Last semester, when I was in school, I encountered quite a few people who did well on their GREs but were still struggeling in the program; while I had no GRE scores ( and do not usually do very well on these types of tests) but had no problem keeping up. I am sure that I am not the exception to the rule. GREs, in my opinion, do not measure intelligence or graduate school readiness. All they do measure is your ability to do well on a specific test called GRE...

    Just my 2 cents,

    Compassionate1
  44. eva10127

    eva10127

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    Is NSSR a competitive school? I'm interested in the General Psych Masters there. From the Graduate Schools in Psychology book, they listed minimum GRE 400 for V/Q and a 3.0 minimum? :confused:
  45. cara susanna

    cara susanna Predoctoral Intern

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    You can find programs, even PhD ones, with low or no GRE requirements. It's just a matter of searching really thoroughly.
  46. bpsych

    bpsych

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    The publication/citation ranking system puts them somewhere in the mid 50s as far as PhD programs go. The reason the requirements are listed as so low is because they don't require the GRE's for admission into the Master's program. You must have at least a 3.5 GPA to transition from the M.A. to the PhD
  47. FranklinR

    FranklinR Junior Member

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    To be clear, though - you have to have a 3.5 to apply to transition to the PhD program. If you get a 3.5, you're not guaranteed to make it in to the PhD program, even if you successfully complete the MA.
  48. micjman

    micjman

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    In response to schools not requiring GRE's

    Here are some APA and Non-GRE schools in CA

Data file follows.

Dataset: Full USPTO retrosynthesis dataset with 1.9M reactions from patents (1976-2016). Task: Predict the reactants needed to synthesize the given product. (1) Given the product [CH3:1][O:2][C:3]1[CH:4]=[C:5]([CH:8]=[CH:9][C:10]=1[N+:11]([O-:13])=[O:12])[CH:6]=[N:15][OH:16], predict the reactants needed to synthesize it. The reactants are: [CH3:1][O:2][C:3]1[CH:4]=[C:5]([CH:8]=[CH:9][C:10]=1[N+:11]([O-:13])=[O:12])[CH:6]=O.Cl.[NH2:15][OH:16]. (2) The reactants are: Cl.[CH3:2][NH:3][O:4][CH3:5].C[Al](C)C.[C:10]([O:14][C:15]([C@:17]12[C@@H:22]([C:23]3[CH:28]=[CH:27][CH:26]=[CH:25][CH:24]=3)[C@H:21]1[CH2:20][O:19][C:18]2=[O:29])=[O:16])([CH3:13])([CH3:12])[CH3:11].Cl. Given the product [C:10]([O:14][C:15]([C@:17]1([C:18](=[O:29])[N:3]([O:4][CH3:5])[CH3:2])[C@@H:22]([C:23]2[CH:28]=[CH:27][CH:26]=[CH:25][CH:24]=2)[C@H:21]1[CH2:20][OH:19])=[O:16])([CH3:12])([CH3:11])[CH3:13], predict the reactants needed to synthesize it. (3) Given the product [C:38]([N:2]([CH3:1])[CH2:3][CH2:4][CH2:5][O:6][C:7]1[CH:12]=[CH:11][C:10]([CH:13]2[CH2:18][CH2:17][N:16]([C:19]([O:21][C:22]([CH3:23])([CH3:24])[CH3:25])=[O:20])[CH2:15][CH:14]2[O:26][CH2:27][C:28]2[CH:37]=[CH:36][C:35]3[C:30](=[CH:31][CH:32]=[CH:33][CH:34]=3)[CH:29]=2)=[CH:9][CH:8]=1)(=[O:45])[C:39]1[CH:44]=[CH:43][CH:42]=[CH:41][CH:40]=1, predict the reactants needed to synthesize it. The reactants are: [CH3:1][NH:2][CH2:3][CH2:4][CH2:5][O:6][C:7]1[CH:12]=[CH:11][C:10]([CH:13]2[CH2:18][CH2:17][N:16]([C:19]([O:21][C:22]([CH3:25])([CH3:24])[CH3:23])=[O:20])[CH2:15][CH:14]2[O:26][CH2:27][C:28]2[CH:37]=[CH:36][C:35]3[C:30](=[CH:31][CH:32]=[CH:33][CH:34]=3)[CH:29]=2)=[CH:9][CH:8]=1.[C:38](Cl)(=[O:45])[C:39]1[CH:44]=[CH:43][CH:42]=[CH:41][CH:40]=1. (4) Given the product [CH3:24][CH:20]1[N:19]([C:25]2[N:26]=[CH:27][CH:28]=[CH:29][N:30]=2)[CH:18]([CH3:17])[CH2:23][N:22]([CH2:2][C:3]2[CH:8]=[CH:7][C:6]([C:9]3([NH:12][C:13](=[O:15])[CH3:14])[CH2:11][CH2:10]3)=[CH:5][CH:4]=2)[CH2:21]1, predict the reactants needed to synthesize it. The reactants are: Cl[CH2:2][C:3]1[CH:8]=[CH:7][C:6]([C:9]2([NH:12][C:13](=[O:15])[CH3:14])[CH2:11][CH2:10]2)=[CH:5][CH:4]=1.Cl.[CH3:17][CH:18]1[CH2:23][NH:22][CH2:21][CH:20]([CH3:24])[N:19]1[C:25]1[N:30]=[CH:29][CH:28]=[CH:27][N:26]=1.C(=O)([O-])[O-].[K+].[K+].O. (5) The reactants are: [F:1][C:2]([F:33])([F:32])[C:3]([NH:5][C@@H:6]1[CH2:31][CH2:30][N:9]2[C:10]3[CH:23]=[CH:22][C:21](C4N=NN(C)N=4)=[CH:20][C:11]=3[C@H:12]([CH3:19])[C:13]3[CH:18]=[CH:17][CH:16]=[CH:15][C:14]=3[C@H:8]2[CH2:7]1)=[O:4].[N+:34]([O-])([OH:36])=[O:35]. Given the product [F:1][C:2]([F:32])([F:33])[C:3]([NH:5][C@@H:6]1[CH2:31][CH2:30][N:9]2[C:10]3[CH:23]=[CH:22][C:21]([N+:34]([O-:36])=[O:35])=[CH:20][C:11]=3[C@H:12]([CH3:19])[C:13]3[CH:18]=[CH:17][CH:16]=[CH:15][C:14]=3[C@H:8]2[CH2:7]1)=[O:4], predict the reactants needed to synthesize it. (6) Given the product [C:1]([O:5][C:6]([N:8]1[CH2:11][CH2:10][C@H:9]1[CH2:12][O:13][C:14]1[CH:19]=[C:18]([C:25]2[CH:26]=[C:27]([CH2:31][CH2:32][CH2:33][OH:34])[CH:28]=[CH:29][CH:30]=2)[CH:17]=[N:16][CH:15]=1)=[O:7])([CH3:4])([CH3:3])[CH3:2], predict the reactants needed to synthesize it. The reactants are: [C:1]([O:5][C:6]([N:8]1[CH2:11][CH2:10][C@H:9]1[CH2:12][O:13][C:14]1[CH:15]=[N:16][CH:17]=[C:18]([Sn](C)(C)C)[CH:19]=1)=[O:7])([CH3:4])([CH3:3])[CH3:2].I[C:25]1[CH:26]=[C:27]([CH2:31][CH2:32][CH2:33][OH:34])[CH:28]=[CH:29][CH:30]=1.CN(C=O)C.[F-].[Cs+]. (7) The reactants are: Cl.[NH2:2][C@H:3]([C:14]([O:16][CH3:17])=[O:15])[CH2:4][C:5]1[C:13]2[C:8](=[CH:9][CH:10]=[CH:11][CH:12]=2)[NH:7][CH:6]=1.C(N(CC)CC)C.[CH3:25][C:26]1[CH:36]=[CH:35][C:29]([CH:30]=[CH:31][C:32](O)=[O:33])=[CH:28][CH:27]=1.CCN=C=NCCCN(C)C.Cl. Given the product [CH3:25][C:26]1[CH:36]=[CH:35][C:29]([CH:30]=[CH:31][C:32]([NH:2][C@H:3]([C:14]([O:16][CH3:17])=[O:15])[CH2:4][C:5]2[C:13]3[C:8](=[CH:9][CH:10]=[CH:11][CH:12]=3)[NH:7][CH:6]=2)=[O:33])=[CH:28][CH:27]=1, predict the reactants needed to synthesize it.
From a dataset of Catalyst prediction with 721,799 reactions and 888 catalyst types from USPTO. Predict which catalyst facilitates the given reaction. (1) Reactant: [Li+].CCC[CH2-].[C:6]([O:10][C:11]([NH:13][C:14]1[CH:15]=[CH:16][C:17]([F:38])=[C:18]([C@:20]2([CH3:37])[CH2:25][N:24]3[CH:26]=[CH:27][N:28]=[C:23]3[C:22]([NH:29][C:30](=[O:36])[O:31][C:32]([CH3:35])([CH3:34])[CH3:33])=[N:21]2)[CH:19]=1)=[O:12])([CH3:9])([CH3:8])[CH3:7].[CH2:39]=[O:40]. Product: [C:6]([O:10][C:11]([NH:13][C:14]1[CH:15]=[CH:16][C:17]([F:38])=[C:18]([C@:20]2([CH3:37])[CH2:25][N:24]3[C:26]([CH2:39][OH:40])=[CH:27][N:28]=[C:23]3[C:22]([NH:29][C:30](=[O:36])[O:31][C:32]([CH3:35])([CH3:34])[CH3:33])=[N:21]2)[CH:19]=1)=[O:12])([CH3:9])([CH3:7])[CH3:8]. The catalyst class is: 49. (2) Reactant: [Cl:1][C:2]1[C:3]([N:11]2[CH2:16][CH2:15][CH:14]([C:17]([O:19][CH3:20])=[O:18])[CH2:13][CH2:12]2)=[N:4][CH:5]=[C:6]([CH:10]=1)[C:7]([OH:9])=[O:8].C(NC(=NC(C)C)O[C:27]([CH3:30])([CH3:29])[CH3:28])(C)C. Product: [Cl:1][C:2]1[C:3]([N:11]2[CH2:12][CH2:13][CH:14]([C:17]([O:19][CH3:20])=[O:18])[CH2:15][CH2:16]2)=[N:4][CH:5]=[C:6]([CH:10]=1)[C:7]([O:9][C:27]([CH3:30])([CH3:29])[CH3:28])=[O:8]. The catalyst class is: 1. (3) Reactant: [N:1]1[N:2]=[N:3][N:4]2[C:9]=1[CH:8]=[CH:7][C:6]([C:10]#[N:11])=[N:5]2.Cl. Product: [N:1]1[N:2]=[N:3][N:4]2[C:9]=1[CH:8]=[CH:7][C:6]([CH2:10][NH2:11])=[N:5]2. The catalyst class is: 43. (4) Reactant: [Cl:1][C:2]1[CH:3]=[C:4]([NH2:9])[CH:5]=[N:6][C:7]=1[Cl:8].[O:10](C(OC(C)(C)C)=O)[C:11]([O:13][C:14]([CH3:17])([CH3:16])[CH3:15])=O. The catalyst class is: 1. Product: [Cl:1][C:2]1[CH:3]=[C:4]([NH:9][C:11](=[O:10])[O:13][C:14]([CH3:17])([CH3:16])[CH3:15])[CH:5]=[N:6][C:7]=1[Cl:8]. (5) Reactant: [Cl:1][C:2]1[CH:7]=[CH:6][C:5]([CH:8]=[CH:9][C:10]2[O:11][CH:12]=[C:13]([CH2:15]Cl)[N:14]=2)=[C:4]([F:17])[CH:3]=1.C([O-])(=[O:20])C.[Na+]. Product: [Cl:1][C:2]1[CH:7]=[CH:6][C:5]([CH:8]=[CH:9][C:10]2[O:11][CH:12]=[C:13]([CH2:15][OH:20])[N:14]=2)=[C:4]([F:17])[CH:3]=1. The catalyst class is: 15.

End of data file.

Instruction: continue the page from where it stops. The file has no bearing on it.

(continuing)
JFK University-Pleasant hill
    Fielding Graduate institute- Santa Barbara
    (Alliant- CSPP SF. SD. Fresno. LA. more?)
    Phillips Graduate institute in Encino
    University of La Verne
    Argosy University (Orange Campus, SF Campus)
    The Wright Institute
    Antioch University in Santa Barbara (APA by October of this year)
    (PH.D available through Alliant and Fielding? unsure about Wright)
    The vast majority of these programs are Psy.D's and all are for the most part are unfunded I.E. $75,000- $160,000 before living expenses.
    If any of you attend or attended any of these programs and would like to share your thoughts with me I'd be interested. In particular, Antioch in Santa Barbara and JFK U. Thanks!
    Hope this info helps
  49. cara susanna

    cara susanna Predoctoral Intern

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    Again, unless you totally bomb the GRE, I don't think you really have to worry. I didn't have the greatest score and I got interviews. If you want to attend those programs for other reasons, that's great, but don't sell yourself short. I know it's really scary to read people's scores on here and hear about 1400 GRE people getting rejected, but all you need to do is make that first cutoff.
  50. GradStudent87

    GradStudent87

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    This is somewhat related but not totally related to this thread, but I got turned down by doctoral programs and will likely attend a Masters program first.I don't think the GRE's were the main reason I didn't get into doctoral programs but they were one of my weak areas. My question is do you feel that having a masters degree and showing you can excel in graduate school will negate the importance placed on the GRE's? I would really like to avoid having to retake them at all costs as I would much prefer to focus on psychology work then on preparing for the GRE again.